Understand the warning signs of suicide. Individuals with depression are more vulnerable to suicide, so it may be important to know signs that your partner is considering taking his/her life. These may include talking about suicide, social withdrawal, giving away belongings, or obtaining means of attempting suicide. If you believe that your partner is at risk for suicide, seek immediate help.

Most importantly, take care of yourself and seek therapy. Research suggests that having a partner/spouse with depression increases one’s own risk of developing depressive symptoms. It is important to understand that your partner/spouse is not the only one who needs support. Never feel guilty for prioritizing your own needs, and consider seeking therapy or other support in order to take care of your own mental health.

If you or a loved one needs support, the licensed psychologists, psychiatrists, psychiatric nurse practitioners, and psychotherapists at Arista Counseling & Psychotherapy can assist you. Contact our Paramus, NJ or Manhattan, NY offices respectively, at (201) 368-3700 or (212) 722-1920 to set up an appointment. For more information, visit http://www.counselingpsychotherapynjny.com/

Sources:
https://www.mentalhealth.org.uk/blog/supporting-partner-depression
https://www.medicalnewstoday.com/articles/325523
https://www.psycom.net/help-partner-deal-with-depression/

Image Source: https://www.rewire.org/support-partner-depression/

COVID-19: Divorce Rates

COVID-19: Divorce Rates

By: Alexa Greenbaum

Quarantined married couples are causing an increase in divorce rates during the coronavirus crisis. While accesses to courts are limited at this time, many professionals believe that there will be a rush to the courthouse when operations resume. For example, New York divorce attorney Marcy Katz stated, “when restrictions are lifted, I do not doubt that there will be an overwhelming number of filings.” This has been consistent with recent data. According to reports from a multitude of cities, husbands and wives have begun filing for divorce since emerging from government-mandated lockdowns.  

People, including spouses, are not accustomed to spending so much one-on-one time together. Through daily struggles, increases in fear, poor coping skills, and emotional and financial stress, these factors can take a toll on marriages, increase tensions, and ultimately negatively affect a relationship. Katz has also suggested that increases in divorce rates may also be because people are coming to terms with their mortality and want to make positive changes in their lives. Higher rates of domestic violence have also been reported from numerous sources during this time, which she explained is an additional component in many relationship breakups. This is because this time of uncertainty is causing conditions such as extreme stress and threaten the status quo, therefore encouraging many to make major life-changing decisions.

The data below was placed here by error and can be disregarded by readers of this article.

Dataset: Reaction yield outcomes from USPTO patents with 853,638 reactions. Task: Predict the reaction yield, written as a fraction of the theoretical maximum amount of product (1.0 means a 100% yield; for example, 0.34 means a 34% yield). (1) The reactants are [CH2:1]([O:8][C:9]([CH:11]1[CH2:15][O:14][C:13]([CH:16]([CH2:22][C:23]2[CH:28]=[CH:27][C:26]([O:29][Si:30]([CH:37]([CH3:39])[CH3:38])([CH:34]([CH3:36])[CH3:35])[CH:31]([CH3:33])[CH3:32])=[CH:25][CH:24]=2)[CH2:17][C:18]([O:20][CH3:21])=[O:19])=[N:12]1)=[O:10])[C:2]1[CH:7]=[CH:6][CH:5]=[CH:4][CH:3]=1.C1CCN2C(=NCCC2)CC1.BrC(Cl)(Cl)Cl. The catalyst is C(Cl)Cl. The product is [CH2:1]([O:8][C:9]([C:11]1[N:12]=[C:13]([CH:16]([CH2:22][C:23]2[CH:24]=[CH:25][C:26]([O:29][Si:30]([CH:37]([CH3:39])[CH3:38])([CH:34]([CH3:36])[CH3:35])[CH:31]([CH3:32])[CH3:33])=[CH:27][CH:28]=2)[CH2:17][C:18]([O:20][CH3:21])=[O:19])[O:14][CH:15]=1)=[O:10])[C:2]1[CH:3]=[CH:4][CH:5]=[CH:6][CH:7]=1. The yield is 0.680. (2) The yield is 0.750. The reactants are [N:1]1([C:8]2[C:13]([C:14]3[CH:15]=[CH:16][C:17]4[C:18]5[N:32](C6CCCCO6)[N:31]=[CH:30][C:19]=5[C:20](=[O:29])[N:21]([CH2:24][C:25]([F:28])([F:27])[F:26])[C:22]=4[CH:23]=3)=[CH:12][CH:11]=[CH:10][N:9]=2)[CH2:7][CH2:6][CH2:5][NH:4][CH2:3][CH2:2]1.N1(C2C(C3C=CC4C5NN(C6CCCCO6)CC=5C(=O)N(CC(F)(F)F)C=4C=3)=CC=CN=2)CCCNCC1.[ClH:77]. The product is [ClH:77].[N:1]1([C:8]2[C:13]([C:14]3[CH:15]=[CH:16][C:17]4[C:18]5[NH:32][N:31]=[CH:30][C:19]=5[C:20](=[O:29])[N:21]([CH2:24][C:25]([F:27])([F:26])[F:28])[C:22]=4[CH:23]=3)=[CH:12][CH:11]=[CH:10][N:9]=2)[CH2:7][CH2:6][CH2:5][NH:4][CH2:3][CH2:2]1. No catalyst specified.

In response to an increase in divorce predictions, the AAML is conducting a nationwide survey to yield figures on just how widespread the lockdown breakdown of marriages.

If you or someone you know is experiencing conflict with their partner from COVID-19 or another crisis, please contact our psychotherapy offices in New York or New Jersey to talk to one of our licensed professional psychologists, psychiatrists, psychiatric nurse practitioners, or psychotherapists at Arista Counseling & Psychotherapy. Contact our Paramus, NJ or Manhattan, NY offices respectively, at (201) 368-3700 or (212) 722-1920 to set up an appointment. For more information, please visit http://www.counselingpsychotherapynjny.com/ .

Sources:

https://abcnews.go.com/US/surge-divorces-anticipated-wake-covid-19-quarantine/story?id=70170902

https://www.bloomberg.com/news/articles/2020-03-31/divorces-spike-in-china-after-coronavirus-quarantines

https://www.psychologytoday.com/us/blog/singletons/202004/more-babies-or-more-divorces-after-covid-19

Image Source:

https://lawlawfirm.com/rising-divorce-rates-during-the-coronavirus

Addiction: How to Support a Spouse with Addiction

Addiction: How to Support a Spouse with Addiction
By: Isabelle Siegel